Beyond previously unseen material, the most intriguing interlude highlights Lewis’ 1986 campaign for his Georgia congressional seat, against longtime friend and fellow civil-rights activist Julian Bond. The bare-knuckles nature of that contest temporarily frayed their relationship — they’re shown conducting an awkward interview after the race — displaying a tougher side to Lewis that offers some balance to his saintly image.

Mostly, though, “Good Trouble” appears content to bask in Lewis’ larger-than-life persona, which includes a grandfatherly elder-statesman status that allows him to refer to 47-year-old Beto O’Rourke, the former Texas congressman and presidential candidate, as “this kid.”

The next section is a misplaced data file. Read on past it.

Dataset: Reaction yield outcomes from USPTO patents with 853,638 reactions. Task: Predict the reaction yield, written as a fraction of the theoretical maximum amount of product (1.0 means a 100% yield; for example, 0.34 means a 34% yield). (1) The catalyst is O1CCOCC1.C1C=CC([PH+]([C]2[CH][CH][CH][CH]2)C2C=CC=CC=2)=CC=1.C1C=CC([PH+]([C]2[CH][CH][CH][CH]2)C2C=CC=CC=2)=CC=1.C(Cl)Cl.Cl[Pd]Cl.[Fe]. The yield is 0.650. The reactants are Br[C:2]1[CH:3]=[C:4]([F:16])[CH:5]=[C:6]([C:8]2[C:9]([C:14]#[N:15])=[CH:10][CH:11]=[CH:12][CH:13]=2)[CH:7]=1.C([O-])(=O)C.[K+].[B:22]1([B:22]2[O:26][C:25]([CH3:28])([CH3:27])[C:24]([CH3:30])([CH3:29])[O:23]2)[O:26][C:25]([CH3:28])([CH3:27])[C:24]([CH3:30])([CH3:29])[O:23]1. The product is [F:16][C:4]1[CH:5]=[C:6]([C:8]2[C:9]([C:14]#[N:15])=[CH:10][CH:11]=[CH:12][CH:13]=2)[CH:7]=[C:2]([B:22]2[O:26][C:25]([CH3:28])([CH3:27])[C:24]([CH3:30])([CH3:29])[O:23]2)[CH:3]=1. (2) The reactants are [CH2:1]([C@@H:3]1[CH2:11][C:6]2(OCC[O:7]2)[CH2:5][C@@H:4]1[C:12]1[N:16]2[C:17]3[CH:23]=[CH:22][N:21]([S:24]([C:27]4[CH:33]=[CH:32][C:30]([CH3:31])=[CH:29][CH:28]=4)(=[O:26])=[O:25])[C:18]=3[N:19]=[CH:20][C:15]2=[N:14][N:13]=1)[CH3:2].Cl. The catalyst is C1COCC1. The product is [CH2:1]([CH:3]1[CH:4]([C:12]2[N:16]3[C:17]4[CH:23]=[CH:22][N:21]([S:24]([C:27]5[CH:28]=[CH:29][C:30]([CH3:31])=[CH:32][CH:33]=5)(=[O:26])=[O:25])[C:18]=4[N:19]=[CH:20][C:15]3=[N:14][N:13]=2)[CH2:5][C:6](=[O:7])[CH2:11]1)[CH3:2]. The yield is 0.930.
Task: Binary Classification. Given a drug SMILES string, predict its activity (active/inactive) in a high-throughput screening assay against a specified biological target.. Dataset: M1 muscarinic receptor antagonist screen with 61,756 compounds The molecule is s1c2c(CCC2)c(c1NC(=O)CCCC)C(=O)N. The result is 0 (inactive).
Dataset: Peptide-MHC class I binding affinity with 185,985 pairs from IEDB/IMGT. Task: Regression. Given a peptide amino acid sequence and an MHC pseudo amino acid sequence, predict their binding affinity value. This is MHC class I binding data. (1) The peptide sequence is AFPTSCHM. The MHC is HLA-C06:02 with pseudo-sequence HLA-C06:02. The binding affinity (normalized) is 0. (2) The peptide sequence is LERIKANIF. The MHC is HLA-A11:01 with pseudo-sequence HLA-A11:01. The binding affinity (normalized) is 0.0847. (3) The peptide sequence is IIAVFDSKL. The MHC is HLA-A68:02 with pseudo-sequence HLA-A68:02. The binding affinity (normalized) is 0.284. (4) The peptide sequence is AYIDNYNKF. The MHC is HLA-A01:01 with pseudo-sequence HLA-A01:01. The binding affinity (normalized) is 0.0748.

Lewis — who is battling pancreatic cancer — was not much more than a kid when he marched alongside Martin Luther King Jr., and has seemingly lived three lives since then. That’s why despite the documentary’s uneven aspects, his legacy is ample motivation for any student of history to see “Good Trouble” as a good investment.

“John Lewis: Good Trouble” will be available in select theaters and on demand beginning July 3.

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Cardi B and Megan Thee Stallion’s new video stuns fans with a surprise appearance by Kylie Jenner

Cardi B and Megan Thee Stallion’s new video stuns fans with a surprise appearance by Kylie Jenner

When the music video for Cardi B and Megan Thee Stallion’s first collab dropped Friday, one revelation left fans stunned: Kylie Jenner.